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Federal Contractors

Federal Contracting

Federal contracting has its own set of rules that are somewhat different from the rules that govern federal grants, certificates, and vouchers. The contracting rules have for many decades included strong prohibitions on employment discrimination, including religious discrimination, by organizations that contract, or subcontract, with the federal government. In 2002, President George W. Bush, by executive order, added to the federal contracting rules an exemption like the Title VII religious exemption. In 2014, President Barack Obama amended the federal contracting rules to ban discrimination in employment on the bases of sexual orientation and gender identity. 

Federal contracting is, in the main, used to obtain for the federal government secular goods and services:  fighter planes for the Air Force, janitorial services for federal buildings, health care for veterans from private doctors and hospitals where VA services are unavailable, and so on. Yet the federal government also contracts for goods and services of keen interest to faith-based organizations:  health care research, consulting on how rules of the faith-based initiative should be put into practice by a state government, religious and other services for prisoners held by the Bureau of Prisons, religious youth workers and communion supplies for military bases, and more.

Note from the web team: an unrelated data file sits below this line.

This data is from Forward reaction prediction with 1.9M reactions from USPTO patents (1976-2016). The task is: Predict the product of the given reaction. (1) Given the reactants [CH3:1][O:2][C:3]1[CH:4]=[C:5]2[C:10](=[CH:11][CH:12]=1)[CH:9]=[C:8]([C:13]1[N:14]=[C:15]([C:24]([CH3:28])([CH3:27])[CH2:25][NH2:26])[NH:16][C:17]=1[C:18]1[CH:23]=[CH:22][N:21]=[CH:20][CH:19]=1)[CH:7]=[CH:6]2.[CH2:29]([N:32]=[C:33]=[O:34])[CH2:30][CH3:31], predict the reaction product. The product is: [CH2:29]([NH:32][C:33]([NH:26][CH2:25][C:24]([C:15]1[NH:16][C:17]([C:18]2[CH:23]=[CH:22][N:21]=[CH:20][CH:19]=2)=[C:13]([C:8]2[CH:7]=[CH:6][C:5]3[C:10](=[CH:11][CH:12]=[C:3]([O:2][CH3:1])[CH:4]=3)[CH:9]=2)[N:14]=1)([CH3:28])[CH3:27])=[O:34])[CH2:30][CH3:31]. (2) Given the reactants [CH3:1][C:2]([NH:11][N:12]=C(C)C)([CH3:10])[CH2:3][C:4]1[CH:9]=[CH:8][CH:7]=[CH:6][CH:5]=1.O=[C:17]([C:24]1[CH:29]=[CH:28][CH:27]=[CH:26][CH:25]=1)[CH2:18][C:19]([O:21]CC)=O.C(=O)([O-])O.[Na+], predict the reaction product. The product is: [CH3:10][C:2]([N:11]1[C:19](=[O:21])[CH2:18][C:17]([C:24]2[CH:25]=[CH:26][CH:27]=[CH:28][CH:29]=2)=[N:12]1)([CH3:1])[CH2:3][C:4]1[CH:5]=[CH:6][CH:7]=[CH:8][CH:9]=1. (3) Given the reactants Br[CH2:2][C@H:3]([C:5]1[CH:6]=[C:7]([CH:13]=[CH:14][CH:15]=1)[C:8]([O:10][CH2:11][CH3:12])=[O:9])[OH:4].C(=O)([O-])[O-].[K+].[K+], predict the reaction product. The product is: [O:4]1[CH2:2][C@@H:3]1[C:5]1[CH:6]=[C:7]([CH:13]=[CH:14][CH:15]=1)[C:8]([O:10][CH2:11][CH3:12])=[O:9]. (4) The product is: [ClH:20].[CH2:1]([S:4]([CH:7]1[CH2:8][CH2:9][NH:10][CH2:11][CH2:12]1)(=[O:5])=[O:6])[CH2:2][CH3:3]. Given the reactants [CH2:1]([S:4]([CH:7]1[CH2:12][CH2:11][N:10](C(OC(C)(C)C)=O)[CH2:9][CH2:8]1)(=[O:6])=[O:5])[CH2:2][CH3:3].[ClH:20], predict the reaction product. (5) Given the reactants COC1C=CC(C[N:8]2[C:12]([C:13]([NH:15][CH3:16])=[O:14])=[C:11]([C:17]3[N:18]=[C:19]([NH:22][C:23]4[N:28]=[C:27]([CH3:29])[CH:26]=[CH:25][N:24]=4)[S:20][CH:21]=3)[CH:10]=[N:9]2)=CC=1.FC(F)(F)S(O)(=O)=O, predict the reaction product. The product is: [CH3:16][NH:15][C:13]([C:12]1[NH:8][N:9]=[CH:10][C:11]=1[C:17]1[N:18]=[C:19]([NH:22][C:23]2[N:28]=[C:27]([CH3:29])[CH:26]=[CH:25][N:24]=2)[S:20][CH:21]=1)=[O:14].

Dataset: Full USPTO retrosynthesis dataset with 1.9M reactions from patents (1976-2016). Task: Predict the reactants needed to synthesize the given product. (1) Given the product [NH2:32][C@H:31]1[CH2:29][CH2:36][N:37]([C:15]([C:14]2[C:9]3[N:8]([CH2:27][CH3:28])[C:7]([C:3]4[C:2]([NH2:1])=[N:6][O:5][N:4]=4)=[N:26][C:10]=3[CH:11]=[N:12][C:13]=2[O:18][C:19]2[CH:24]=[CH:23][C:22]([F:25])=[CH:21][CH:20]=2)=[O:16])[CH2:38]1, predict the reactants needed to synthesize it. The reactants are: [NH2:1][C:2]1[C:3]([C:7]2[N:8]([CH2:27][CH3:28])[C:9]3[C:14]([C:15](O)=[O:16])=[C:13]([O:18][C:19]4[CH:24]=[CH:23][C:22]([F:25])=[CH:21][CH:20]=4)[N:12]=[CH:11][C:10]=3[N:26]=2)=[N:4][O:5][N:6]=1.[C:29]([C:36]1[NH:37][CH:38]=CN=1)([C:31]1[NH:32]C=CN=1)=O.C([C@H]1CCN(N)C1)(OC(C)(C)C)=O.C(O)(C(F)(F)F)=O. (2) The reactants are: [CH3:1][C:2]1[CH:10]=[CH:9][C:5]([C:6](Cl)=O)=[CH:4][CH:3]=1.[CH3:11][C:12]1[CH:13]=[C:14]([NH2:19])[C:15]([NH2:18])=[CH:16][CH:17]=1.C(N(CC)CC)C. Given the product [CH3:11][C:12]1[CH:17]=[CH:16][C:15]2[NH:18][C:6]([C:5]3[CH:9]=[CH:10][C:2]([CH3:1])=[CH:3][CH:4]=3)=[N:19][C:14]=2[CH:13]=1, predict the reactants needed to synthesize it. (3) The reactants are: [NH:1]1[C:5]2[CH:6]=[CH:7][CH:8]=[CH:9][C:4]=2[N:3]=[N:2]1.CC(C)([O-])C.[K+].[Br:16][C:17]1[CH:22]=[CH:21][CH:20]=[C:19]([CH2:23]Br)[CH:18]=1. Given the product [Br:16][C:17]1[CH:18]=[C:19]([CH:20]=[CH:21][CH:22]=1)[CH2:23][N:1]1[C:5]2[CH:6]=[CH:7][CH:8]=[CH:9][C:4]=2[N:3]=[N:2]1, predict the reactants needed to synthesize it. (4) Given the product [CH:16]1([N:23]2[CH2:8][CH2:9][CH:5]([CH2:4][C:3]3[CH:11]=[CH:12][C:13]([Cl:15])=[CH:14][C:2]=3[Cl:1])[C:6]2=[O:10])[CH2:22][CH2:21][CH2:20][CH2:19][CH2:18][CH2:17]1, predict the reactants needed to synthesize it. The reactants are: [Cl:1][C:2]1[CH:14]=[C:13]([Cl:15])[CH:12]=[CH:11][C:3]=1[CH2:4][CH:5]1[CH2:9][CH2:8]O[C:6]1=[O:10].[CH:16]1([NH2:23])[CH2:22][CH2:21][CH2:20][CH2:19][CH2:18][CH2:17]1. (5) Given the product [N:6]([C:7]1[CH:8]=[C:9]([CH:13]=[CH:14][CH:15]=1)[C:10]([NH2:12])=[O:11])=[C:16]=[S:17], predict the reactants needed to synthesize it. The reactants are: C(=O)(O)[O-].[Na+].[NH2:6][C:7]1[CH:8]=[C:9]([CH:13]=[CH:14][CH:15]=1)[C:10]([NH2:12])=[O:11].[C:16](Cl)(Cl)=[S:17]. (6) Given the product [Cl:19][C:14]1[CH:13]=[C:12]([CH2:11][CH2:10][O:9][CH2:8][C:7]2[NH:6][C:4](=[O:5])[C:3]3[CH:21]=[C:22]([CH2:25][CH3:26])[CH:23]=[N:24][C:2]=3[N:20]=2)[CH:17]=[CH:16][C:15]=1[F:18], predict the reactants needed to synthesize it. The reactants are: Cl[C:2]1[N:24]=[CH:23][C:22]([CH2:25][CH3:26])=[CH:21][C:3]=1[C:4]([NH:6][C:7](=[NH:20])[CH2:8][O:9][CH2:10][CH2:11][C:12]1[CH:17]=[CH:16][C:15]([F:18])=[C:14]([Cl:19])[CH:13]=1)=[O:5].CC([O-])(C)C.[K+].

Are faith-based organizations that maintain conservative sexual ethics in their hiring practices eligible for federal contracts after the change in the contracting rules? Suppose, for example, a Catholic university decides not to hire an applicant for a faculty position because that applicant, though a Catholic, is in same-sex marriage—a marriage which thus conflicts with church teachings. Can the federal government bar the university from NIH health research contracts because it discriminates in employment on the basis of sexual orientation? Or does the religious exemption cover the university’s employment policy and practice, because the policy and practice are based on Catholic teachings?

The Obama administration’s amendment to the federal contracting rules prompted the writing and rewriting of regulations and federal guidance concerning how the exemption interacts with the new nondiscrimination requirements, but without complete clarity. How the religious exemption in the contracting rules should be interpreted depends on how the Title VII religious exemption should be interpreted. With respect to alleged sexual orientation and gender identity discrimination, the federal government and the courts have not fully resolved the issue. In its Bostock decision in 2020, the U.S. Supreme Court banned job discrimination on the bases of sexual orientation and gender identity but it emphasized that the case concerned a secular employer. It stressed that the employment policies and practices of religious employers are specifically protected in various ways, but without specifying how these protections might be interpreted in a case involving a religious organization. 

However the law develops, it is certain every religious organization needs to ensure that its policies, practices, and documents manifest that it is a religious organization and that its employment decisions are based on the organization’s fundamental religious beliefs.

Additional Resources

Stanley Carlson-Thies, “Bootstrapping an Interpretation into an Imperative” (on sexual orientation and gender identity nondiscrimination in federal contracting)  

Carl Esbeck, “Federal Contractors, Title VII, and LGBT Employment Discrimination: Can Religious Organizations Continue to Staff on a Religious Basis?” Oxford Journal of Law and Religion 2015, no. 4, 368–97.

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